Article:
By Anne Pyburn Craig
Back in pre-industrial times, making things was the stuff of daily life, a way to generate personal wealth. Mass production, handy as it may be in some instances, created an artificial situation in which we were expected to feed ourselves by making things others decided everyone needed and letting them keep the bulk of the wealth. Making things yourself was downgraded—having a “hobby” or “tinkering,” somewhere between admirable and eccentric, but definitely secondary.
It’s been an uneasy arrangement at best, giving rise to all sorts of competing economic philosophies, shell games, injustice, and dis-ease.
The growing makers’ movement brings the creation of things back within reach. A convergence of art and tech and the sharing economy, it turns out that redefining and relocating the means of production offers communities the potential for economic and environmental sustainability in whole new ways, while opening up an infinite variety of opportunities for collaboration, barter, and neighbor-to-neighbor trade.
“I call it Capitalism 3.0,” says Mike Caslin, CEO and founder of the Global Center for Social Entrepreneurship Network (GCSEN) and professor of Social Entrepreneurship at SUNY New Paltz Business School. The GCSEN’s Kingston co-working and maker space Venturator has recently announced, among a long list of other opportunities, a partnership with Fala Technologies to offer entrepreneurs the ability to take even electromechanical creations all the way from “concept to commercialization,” as he puts it. “We’re at the intersection of making things, and maker spaces come in all sorts of flavors. Craft-oriented maker spaces have become an important ingredient in better classrooms around the world, as educators realize that the “maker mindset” is key to problem-solving and higher order thinking skills. And those skills have never been more important than they are right now.”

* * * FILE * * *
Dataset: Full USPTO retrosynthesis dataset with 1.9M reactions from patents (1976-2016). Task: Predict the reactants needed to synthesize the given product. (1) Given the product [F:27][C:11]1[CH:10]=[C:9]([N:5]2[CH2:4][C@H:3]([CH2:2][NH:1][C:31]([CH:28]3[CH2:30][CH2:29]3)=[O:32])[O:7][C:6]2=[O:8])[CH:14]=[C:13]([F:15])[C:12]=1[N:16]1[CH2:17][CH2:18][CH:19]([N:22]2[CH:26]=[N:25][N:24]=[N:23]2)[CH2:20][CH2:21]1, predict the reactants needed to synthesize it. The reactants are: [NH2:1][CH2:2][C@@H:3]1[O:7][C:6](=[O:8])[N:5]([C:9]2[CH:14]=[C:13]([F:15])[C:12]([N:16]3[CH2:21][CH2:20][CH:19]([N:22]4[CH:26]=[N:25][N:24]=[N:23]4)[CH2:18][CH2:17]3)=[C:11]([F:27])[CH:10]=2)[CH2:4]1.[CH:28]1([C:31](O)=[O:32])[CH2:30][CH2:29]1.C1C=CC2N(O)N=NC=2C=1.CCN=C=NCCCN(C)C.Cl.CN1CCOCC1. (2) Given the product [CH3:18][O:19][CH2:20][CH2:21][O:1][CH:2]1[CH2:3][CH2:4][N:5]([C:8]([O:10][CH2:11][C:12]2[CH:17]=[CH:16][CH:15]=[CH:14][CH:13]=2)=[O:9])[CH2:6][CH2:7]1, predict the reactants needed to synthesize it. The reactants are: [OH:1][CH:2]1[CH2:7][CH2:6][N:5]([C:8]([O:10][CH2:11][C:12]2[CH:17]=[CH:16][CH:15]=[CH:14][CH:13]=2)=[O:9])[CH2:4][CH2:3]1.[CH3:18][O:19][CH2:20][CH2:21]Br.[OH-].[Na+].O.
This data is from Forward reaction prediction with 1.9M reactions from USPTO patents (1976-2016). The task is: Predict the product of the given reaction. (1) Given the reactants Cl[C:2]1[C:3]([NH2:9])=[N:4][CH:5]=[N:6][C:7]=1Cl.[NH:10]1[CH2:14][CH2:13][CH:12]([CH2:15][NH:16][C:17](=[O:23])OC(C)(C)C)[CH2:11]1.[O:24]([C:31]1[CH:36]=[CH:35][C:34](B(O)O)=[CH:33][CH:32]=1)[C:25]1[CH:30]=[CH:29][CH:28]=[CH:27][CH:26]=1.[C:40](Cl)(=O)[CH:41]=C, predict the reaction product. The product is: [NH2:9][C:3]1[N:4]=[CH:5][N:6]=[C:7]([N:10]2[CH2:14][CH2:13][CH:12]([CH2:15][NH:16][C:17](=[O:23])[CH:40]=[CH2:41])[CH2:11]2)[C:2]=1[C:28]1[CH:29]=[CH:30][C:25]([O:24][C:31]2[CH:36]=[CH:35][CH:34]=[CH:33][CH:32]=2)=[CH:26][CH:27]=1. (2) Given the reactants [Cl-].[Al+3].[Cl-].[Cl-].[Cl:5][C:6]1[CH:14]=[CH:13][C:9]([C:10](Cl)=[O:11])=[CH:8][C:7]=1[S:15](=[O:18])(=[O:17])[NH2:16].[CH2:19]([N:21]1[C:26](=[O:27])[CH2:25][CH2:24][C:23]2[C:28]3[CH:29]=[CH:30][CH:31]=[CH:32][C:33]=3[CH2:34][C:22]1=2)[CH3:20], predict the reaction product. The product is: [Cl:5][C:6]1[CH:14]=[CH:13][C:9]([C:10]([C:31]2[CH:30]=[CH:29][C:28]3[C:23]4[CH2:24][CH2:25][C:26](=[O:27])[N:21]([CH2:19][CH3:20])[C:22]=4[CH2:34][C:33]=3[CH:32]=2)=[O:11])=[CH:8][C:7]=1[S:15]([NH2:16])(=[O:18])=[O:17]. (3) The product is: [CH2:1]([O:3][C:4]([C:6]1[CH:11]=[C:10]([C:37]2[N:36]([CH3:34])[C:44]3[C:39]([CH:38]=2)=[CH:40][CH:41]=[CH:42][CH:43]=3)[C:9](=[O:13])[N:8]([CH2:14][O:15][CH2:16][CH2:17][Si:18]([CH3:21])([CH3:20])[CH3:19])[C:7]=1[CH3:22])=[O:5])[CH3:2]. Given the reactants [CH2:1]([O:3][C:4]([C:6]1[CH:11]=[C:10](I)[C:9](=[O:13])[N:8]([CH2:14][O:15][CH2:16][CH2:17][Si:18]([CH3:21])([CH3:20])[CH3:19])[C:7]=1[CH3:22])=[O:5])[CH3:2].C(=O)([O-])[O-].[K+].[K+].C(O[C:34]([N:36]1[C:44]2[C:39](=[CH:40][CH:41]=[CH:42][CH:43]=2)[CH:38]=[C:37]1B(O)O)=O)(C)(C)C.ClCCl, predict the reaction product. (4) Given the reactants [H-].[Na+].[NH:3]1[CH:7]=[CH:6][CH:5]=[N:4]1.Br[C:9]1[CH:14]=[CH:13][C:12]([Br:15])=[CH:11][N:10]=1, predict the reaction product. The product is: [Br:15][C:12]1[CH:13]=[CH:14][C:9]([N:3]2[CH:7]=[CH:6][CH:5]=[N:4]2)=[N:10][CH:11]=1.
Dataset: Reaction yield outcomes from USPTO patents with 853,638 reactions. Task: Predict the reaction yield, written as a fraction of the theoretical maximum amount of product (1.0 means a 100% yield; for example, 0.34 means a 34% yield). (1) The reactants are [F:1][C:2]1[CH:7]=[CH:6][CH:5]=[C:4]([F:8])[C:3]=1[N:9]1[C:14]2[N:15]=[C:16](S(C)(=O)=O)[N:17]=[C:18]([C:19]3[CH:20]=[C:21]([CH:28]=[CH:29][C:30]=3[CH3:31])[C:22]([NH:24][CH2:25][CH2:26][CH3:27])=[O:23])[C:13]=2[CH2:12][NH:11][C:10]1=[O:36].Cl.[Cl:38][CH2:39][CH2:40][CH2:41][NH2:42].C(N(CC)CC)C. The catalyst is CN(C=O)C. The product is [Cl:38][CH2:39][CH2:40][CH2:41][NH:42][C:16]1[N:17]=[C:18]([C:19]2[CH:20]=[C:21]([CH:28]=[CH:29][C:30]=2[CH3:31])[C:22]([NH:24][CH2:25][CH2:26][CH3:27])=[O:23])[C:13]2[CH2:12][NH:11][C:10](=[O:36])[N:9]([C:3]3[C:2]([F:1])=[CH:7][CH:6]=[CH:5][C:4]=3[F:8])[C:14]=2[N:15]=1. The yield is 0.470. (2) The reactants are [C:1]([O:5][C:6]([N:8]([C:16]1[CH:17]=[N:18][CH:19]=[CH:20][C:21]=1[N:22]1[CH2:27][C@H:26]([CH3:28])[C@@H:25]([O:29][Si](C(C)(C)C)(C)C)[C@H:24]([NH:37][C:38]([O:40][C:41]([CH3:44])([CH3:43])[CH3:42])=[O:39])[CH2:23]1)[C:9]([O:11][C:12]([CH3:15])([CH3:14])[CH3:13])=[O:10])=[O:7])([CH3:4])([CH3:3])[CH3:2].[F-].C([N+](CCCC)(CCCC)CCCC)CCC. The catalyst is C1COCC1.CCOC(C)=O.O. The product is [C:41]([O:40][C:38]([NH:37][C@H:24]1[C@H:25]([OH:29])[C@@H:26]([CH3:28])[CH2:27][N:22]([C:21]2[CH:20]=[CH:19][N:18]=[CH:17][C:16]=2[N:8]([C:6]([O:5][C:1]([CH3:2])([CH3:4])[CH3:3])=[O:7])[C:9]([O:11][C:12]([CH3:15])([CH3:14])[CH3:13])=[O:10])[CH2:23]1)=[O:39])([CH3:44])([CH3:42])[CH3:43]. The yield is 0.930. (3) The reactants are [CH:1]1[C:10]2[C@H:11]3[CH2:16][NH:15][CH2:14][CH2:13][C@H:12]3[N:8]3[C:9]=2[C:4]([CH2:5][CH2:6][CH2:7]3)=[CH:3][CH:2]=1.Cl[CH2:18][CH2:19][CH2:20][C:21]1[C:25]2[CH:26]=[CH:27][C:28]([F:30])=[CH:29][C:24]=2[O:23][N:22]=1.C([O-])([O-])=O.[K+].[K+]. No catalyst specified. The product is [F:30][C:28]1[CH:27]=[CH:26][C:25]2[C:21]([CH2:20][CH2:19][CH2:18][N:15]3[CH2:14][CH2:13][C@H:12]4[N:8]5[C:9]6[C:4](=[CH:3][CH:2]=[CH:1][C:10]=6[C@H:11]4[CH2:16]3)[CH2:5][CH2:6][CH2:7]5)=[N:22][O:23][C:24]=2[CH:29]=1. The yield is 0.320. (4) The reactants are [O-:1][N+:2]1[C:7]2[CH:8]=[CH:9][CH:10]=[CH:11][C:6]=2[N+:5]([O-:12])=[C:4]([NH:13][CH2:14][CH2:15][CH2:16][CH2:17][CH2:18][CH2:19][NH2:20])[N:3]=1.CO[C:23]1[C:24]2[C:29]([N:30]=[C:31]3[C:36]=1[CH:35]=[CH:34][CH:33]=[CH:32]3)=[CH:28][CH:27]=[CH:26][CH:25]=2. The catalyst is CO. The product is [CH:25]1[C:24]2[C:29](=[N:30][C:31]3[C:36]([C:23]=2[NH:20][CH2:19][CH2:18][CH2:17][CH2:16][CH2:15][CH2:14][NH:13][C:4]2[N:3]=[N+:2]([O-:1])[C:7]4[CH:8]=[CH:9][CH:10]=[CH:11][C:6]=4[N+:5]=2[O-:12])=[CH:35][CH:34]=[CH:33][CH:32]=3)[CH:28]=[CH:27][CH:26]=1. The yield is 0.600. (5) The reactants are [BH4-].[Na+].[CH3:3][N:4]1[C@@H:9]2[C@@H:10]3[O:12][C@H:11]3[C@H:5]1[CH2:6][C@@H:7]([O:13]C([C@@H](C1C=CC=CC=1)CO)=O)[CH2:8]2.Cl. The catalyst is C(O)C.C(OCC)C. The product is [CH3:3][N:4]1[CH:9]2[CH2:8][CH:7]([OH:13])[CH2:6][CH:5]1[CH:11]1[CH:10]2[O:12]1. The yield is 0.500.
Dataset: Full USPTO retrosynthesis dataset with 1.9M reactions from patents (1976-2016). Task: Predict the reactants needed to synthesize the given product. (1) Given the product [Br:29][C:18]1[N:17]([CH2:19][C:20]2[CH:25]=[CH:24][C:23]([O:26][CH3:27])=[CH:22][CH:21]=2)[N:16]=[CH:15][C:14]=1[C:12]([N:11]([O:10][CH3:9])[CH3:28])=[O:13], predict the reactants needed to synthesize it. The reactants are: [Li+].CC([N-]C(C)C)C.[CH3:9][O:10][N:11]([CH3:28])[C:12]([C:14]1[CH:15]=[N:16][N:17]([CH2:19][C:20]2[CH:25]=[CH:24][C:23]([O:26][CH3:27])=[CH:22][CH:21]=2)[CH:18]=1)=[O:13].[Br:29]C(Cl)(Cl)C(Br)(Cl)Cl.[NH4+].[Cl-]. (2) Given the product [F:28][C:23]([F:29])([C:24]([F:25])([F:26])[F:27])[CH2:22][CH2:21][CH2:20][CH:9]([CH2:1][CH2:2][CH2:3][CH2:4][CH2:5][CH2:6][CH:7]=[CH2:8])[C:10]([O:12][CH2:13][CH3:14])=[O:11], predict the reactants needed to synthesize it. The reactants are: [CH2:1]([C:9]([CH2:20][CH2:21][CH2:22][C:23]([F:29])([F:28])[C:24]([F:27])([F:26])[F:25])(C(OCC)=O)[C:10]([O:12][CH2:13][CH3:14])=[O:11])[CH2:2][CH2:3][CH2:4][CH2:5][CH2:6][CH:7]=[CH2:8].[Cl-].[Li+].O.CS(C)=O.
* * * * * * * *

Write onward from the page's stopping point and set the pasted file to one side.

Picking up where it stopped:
Melissa Hewitt, Mary Jane Nusbaum, and Jenny Wonderling have founded the Gardiner-based Circle Creative Collective, dedicated to empowerment and connection-building through hands-on workshops in traditional making skills, from weaving to healing to permaculture. “The skills of hearth and home have been so devalued,” says Hewitt. “But the process of coming together and making is so freeing. We’re rediscovering processes, from earth to product, and since we don’t have the great-grandmothers right there, we make it up and sometimes make whole new things. The feeling of learning to spin wool was ecstatic. It was as if I connected to the ancestors and all of a sudden my body can just do it. My son’s gotten very into this; his feeling of being good at making things has been life-changing.”